Okay folks, it's time for the NEX bashing to stop. Let's review what's bad about the NES clone:
1.) They took preorders from people who believed their admittedly incredibly shady press releases, interviews, FAQ answers, and fanboy marketing.
2.) They seem to have a few pins miswired in the Famicon port. Nobody's sure yet if that means that the games won't sound right for Famicon games.
3.) They posted compatibility testing (still in progress) after starting NEX production. (That really is less than impressive.)
4.) Nobody's tested the wireless base in it yet.
Now let's hang on and step back. Assume you're an NES lover and you've managed to create wireless NES controllers that apparently work fairly well. You know there are NES clones out there for $38 shipped. You've got no Ellsworth quotient, so you'll never be able to swing creating a better NES-on-a-chip, but you'd still like to make the best NES clone out there. Nintendo, by the way, ain't giving out the design to the NES innards any time soon.
What do you do? Well, you take the most affordable NES on a chip (NOAC) out there and make the NEX, that's what. Now that we know that it's using the ever so dreadful NOAC, which strangely means something much more sinister than Ellsworth's Commodore on a chip (which apparently recreates C=64 internals pretty danged accurately), let's see what the NEX upside is...
1.) Best cartridge slot in the clone business. Very small footprint in your entertainment console.
2.) No Famicon adapter needed, provided the pins aren't a big issue.
3.) A no footprint wireless base built-in. Now I'll admit, that's bringing the price way up if you don't want to use 'em, but remember, that's what the NEX creators know how to do well. Let's pretend you want 'em. I do.
4.) Compatible with original NES controllers (not a big deal; many clones seem to have this, but this NEX slam seems to ignore this feature).
5.) Coolest looking case for an NES clone out there, bar none.
Look, I agree, people who preordered got screwed. The FAQ for the NEX allows optimistic people to believe this isn't some old, crappy (possibly even a particularly crappy) NES on a chip. Still, I'm not sure why people expected too much different. The first few Atari retro collections had trouble -- the Activision stick's emulator had collision detection issues in some games (the Imagic game(s), iirc), the Atari 10-in-1 joystick had Pong on it (are you kidding? A paddle game that really should only be played with two players that's on a one-player joystick?!), the Flashback 1.0 had freakin' 7800 controllers and was, itself, an NES on a chip rigged to emu the Atari, and did that poorly... The NEX really is toeing quality control expectations pretty well.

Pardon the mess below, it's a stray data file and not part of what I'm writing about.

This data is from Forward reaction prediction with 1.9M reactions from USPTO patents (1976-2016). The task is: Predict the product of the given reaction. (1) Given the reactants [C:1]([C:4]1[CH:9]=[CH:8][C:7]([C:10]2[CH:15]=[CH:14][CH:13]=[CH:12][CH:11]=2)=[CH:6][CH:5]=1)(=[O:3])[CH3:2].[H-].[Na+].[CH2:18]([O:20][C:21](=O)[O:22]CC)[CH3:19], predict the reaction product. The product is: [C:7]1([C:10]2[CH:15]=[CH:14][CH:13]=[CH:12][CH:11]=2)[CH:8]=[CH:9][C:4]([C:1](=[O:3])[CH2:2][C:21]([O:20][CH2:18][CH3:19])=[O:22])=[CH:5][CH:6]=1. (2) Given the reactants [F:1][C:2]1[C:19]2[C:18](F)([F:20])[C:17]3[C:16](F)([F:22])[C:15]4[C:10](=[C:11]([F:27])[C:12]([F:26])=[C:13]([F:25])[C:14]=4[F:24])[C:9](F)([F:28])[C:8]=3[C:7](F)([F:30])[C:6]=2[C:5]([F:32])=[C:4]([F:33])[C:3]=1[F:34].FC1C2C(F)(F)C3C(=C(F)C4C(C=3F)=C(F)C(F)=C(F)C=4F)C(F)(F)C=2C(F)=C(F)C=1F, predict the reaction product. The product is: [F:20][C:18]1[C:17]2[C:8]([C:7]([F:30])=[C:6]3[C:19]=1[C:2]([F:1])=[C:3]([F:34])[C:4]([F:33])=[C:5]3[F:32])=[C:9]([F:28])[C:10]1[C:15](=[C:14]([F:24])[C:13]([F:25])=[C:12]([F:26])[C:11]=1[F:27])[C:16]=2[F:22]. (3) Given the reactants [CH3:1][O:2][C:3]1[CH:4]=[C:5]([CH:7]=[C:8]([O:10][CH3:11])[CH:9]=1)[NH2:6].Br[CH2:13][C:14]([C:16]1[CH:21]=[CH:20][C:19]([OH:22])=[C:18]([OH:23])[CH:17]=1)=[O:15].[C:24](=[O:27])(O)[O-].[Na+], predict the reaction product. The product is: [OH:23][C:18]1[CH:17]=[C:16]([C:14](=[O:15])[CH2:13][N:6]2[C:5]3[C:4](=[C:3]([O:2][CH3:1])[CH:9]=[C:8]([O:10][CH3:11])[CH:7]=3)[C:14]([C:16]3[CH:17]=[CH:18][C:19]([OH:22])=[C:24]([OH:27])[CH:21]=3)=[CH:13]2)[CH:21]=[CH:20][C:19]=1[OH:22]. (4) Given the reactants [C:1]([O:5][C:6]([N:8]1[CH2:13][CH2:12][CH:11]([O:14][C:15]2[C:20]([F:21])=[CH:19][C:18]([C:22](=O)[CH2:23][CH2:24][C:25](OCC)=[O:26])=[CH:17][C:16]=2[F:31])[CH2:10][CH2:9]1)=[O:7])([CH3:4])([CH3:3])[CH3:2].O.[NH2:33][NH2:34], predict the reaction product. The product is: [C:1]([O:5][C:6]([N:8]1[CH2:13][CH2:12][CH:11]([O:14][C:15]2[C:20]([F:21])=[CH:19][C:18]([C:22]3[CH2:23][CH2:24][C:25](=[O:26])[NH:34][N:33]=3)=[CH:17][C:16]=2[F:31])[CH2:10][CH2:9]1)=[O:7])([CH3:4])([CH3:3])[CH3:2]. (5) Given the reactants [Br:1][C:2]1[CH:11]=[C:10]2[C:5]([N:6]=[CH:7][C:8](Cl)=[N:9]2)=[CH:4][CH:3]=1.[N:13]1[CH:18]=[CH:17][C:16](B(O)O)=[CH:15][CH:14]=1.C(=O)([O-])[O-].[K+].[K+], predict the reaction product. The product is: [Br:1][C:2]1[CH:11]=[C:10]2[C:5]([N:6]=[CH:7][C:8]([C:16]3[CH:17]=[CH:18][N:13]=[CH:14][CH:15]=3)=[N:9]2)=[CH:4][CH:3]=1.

If you preordered, take it back. You were sold something you didn't order. If you didn't, consider the NEX. I've read nothing that tells me this isn't the highest quality NES clone (as oxymoronically as that sounds) on the market. It really is an impressive, unique, intriguing piece of hardware. As I told Matt, it's got it all: something crappy (its NOAC), something done horribly right (dual cart slots and footprint), and something completely random jacking up the price (integrated wireless base). Now that's interesting hardware. And if it plays Double Dribble, Baseball Stars, Tecmo Bowl, Blades of Steel, Duck Hunt, and Golgo, well, I'm game. And if there's an NEX 2.0, even those burned by the preorder should think about coming back.
I applaud you for writing this.
The Messiah Generation NEX is a great piece of hardware, IF you know what you are getting into.
This is the ultimate all-in-one NES look alike that the general public needed to be completely pulled into the retro gaming craze (whether that is good or not is another story).
Its a shame that it didn't live up to its implied promises, but to give these guys credit, their first try wasn't too bad. They are also currently working on fixing at least the minor problems (video shift and sound) for a re-release by end of Q1 2006. When I plan to take my money and splurge!
it may not be anything more than a another clone with built-in-wireless and a nice looking skin for nearly twice the price, but I'm sold!
The piece of hardware is expensive, but if you are a marketing person, you know that the high price point over the (inconvenient and conventional looking) other clones can be offset by aesthetic and simple ease of use. talk to hp and apple about the iPod regarding that one.
You are a genius. If you know what you're getting into, it's great. If you don't (like that @$$hole over at Vintage Computing.com), you are dissatisfied. I think that I may have to review the thing for my show. I want to be able to give a favorable review.